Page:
Moral of the Story: Chapter 1 - EP

Moral of the Story: Chapter 1 - EP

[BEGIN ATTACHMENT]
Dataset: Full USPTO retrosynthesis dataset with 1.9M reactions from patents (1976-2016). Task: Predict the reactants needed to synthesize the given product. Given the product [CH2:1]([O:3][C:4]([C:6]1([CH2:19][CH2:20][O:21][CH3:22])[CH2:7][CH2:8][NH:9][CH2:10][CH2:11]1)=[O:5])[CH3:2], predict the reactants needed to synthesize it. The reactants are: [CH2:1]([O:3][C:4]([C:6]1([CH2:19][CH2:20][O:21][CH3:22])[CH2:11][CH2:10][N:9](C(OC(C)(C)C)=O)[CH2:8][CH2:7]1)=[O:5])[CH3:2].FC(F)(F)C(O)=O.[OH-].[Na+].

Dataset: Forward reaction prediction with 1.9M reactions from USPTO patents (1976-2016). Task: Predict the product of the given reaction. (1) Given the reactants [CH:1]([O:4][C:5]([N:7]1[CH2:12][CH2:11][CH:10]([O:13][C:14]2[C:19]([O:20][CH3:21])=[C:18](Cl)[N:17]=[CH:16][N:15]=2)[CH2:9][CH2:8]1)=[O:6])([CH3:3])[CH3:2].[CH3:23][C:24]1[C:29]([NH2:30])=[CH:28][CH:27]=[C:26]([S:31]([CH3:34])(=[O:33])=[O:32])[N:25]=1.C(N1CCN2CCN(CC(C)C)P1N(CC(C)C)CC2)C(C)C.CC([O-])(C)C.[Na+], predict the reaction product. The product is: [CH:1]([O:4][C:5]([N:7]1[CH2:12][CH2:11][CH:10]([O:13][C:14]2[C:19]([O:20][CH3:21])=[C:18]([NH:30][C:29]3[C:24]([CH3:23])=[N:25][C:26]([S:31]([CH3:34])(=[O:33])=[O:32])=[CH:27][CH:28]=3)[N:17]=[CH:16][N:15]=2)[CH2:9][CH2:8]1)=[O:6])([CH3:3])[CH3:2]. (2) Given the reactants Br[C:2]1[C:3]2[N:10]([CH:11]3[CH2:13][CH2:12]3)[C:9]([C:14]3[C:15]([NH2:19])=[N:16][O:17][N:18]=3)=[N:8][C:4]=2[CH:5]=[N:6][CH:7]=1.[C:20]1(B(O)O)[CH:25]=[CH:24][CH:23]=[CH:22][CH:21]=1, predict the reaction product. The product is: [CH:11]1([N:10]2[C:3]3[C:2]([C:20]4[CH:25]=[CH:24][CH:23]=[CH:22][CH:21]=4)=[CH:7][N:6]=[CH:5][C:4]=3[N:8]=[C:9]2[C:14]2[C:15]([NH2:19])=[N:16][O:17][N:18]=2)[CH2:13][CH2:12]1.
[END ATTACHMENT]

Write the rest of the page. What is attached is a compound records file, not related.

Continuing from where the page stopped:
Raised in San Jose, California, in a conservative Christian family, Ashlyn Rae Willson was exposed to secular music by her grandfather. “He was the savior of the day,” Ashe tells Apple Music. “He’d drive me around on road trips and put on the Eagles and Elton John—the good stuff. So he saved me. ’Cause otherwise it was Christian rock radio–which has its lane, but not in my life.” She began learning piano at the age of eight and writing songs not long after, using them as a form of therapy and escape from a tumultuous home life. After graduating from Berklee College of Music, she moved to Nashville to pursue songwriting, and in 2017 co-wrote Demi Lovato’s hit “You Don’t Do It for Me Anymore” before releasing her own debut EP, The Rabbit Hole, a year later. Its follow-up EP, Moral of the Story: Chapter 1, as she explains in this track-by-track guide, is once again built on catharsis. Figured Out “Simply put: I feel like I have nothing figured out in my entire life. That song is mostly a song about comparison. It’s that ugly bug that gets to all of us. The grass is always greener. That feeling of like, ‘Man, all my friends, they really have their shit together, but I don’t.’ That’s that song.” Bachelorette “‘Bachelorette’ is the most vaguely written song of the entire record, which is for a reason. So I won’t go into too much detail, to keep it vague. But that one’s basically just feeling like I was caught between a rock and a hard place and feeling forced to be the bad guy. No matter what I did, I was going to be the bad guy.” Shitty Places, Pretty Faces “Basically a song about feeling stuck in life. Stuck and trapped. And ultimately, as hard as it may be to leave or get out of a really hard situation, there is the option if you’re brave enough to take it. I blew up my life when I filed for divorce. I owned a house with this guy that is now long gone, and money, long gone. I blew it up. But at the end of the day, I was like, 'I’m not trapped in this toxic thing. I do have a choice. I can get out.'” Moral of the Story “I had filed for divorce but the divorce wasn’t finalized when we wrote the song, so I was still connected to this unhealthy thing that was not good for me. I think writing it I was telling myself what I needed to hear: ‘It’s all right, in the end you’re gonna be better for this, everything’s gonna work out.’ But when I was writing the song, there wasn’t a big feeling of that yet. I wasn’t actually feeling like everything was going to work out. But sometimes you just have to be there for yourself. The song’s kind of like, ‘There there, it’s gonna be okay, you’re gonna be all right.’”

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